When we get to 2:11, we find the verse that gives people trouble. "Let a woman learn in silence with full submission." There are several things that Paul is doing here that we tend to overlook. The first is in Paul's instruction to "let a woman learn". Whatever the rest of the sentence is, this is a remarkable instruction for the time. Remember the story of Martha and Mary? Martha was upset because Mary was learning at the feet of Jesus and not in the kitchen where women belonged. Here, we finally have a rule stating that women should be learning. The next part is that the learning should be "in silence and with full submission." It's unfortunate that we use the word 'silence' here. A better translation would be "with quietness" - or better yet, "with inward quietness." Really, this is advice we all would do well to hear. The best learning comes from quieting our inward voices and listening to what is being taught. We see this same word being given as a rule for men in other passages by Paul. (Acts 22:2; 1 Thess. 4:11; 2 Thess. 3:12; 1 Peter 3:4; 1 Timothy 2:2; Titus 2:2). As for being 'in full submission' - here Paul is talking about being in full submission to God.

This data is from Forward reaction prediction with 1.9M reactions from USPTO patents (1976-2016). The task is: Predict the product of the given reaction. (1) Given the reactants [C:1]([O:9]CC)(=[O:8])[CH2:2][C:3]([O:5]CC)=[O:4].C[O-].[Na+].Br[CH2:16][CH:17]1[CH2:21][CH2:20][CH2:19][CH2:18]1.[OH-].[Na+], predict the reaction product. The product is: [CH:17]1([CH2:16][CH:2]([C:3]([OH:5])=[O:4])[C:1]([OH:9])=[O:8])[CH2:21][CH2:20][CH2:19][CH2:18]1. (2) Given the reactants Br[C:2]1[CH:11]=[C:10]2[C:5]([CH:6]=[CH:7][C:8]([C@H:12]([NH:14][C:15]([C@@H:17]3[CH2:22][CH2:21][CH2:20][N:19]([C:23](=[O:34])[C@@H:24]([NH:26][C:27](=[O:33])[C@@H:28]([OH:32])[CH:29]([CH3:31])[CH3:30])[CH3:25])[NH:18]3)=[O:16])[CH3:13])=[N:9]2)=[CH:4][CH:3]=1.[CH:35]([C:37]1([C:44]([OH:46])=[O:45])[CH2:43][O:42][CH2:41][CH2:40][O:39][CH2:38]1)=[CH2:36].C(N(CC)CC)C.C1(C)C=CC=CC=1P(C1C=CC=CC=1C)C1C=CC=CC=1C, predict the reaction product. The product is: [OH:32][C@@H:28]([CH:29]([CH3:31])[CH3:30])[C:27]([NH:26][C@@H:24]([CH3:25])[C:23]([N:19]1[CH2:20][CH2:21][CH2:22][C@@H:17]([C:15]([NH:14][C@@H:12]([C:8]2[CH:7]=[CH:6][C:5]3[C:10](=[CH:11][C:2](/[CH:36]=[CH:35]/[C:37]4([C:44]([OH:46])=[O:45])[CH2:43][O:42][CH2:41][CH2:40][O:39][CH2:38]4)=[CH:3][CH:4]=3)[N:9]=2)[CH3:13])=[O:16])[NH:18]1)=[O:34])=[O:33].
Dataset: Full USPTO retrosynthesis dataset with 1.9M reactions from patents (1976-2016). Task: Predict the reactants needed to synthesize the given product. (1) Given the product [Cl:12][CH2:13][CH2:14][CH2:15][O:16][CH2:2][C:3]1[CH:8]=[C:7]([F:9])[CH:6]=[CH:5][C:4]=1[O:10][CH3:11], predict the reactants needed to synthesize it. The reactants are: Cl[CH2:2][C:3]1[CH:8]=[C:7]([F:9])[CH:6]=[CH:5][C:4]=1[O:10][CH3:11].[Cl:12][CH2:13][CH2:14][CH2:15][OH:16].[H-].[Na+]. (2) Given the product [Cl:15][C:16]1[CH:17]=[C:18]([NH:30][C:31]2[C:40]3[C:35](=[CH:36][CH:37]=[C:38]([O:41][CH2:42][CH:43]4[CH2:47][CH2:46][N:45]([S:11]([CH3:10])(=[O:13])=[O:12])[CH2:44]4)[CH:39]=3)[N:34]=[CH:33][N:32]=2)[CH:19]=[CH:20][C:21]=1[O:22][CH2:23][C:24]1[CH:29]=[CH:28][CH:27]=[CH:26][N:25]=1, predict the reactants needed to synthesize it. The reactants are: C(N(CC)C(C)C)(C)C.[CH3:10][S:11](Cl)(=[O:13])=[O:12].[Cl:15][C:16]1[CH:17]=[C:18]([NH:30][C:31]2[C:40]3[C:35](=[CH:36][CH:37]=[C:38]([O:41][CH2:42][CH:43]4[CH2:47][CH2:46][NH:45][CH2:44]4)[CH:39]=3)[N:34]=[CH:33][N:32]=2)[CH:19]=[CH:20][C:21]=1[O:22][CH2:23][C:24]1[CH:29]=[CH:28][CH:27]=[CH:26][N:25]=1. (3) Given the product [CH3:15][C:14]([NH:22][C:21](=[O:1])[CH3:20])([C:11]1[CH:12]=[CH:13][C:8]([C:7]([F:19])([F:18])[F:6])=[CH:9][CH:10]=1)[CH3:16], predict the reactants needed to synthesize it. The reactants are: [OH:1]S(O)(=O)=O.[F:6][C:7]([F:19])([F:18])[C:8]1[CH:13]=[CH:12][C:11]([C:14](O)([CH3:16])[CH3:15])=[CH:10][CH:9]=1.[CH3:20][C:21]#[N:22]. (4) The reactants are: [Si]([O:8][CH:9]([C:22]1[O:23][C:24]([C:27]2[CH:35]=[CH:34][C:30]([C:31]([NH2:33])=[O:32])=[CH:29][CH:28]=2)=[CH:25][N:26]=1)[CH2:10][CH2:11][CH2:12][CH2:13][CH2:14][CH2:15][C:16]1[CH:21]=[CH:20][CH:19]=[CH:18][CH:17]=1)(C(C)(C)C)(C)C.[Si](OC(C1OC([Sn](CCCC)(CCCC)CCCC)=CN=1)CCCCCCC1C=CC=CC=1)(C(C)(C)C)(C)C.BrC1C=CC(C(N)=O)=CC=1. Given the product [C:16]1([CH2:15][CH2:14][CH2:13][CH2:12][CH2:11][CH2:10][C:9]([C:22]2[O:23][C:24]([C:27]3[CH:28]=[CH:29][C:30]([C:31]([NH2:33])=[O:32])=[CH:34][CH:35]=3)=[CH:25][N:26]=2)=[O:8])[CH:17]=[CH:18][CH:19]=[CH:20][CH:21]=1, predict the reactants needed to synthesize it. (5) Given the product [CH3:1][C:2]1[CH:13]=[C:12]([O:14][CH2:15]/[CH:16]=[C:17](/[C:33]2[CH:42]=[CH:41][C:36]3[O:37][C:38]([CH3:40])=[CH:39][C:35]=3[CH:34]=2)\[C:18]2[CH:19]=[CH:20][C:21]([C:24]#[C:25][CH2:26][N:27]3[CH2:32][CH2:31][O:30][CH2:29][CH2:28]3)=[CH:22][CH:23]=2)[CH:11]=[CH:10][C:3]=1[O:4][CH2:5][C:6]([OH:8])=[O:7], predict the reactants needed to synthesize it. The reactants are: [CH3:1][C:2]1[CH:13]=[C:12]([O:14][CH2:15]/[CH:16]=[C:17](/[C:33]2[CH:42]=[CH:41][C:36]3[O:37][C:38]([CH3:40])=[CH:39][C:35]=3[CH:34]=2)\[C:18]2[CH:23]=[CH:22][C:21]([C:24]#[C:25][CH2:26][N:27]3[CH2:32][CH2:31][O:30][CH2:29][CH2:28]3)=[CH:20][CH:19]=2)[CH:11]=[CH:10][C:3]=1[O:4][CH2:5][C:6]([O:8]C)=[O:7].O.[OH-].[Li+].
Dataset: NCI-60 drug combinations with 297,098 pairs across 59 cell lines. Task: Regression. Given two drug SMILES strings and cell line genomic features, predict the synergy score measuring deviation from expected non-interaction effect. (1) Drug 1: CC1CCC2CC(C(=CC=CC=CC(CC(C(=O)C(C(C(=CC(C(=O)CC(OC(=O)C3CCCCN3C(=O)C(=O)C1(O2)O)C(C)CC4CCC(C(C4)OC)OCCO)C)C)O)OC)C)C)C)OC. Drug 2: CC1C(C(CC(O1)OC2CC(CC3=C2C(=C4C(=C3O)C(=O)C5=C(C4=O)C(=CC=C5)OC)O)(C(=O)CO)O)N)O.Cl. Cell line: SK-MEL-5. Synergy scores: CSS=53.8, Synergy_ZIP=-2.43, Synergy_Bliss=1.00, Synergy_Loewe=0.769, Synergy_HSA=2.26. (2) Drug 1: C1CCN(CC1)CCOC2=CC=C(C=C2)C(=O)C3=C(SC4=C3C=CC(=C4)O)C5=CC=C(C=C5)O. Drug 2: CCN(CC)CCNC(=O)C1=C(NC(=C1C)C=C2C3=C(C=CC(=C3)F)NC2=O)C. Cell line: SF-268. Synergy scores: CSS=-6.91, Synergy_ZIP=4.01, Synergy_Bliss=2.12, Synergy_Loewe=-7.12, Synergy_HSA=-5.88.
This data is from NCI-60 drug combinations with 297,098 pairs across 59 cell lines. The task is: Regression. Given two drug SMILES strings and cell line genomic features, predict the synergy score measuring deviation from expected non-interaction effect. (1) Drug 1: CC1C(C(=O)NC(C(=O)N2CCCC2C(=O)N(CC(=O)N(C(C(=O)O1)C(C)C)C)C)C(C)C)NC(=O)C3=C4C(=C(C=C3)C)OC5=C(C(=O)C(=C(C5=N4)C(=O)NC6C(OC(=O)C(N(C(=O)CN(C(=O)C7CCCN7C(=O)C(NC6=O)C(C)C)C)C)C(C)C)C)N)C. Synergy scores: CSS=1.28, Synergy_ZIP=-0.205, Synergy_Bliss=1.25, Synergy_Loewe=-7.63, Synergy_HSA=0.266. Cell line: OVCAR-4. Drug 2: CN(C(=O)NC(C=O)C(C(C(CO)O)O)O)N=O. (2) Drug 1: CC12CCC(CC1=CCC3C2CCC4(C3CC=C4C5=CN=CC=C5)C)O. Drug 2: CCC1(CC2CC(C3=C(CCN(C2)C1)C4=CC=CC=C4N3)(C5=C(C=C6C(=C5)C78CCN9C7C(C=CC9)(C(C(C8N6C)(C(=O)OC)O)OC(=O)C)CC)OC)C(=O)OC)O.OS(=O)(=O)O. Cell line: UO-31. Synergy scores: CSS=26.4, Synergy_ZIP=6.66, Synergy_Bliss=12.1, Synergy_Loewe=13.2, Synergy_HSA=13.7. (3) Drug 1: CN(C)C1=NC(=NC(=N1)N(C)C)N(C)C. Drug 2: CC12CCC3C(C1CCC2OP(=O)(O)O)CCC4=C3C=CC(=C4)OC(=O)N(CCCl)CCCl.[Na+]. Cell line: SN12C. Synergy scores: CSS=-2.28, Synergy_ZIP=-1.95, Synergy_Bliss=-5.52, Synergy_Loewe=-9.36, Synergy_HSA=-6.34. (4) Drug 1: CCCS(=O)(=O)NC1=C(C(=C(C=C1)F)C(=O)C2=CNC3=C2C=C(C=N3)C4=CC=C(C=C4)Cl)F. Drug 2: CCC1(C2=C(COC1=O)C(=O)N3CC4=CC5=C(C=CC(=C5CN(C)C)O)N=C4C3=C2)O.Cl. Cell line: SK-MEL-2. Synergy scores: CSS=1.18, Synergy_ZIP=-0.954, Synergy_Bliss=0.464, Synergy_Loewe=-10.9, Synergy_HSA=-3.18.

Verse 12 if, of course, the main rub. Paul says "I permit no woman to teach or to have authority over a man; she is to keep silent." Of course, the latter part about keeping silent goes to the earlier point about learning with inward quietness. However, Paul is clear that women should not be teaching at this church. The problem with making this universal, though, is that it conflicts with what Paul says about other churches. In Titus 2:3-4, Paul tells older women to teach the younger ones. In 1 Timothy 2:12, Paul doesn't say "I permit no woman to teach a man or to have authority over a man" - he says "I permit no woman to teach…". In Acts 18:24-28 we read of Priscilla teaching others - the same Priscilla that Paul thanked in Romans 16. Unfortunately we don't know everything about the church that Paul wrote to in 1 Timothy. However, it is entirely possible that men were already chosen to be the teachers at this church. Since we know that both men and women were being disruptive in the worship and the teaching at the church, Paul is probably saying here "women - since you are not the appointed teachers at your church, do not try to make a scene and disrupt the learning by usurping the teachers." Of course, we have to ask ourselves - what's more likely? That Paul would be making a claim like that, or that he would be contradicting himself in his letters to the other churches and the examples of Jesus reaching out to the women and lifting them up to positions of leadership in the ministry? I like the earlier option myself.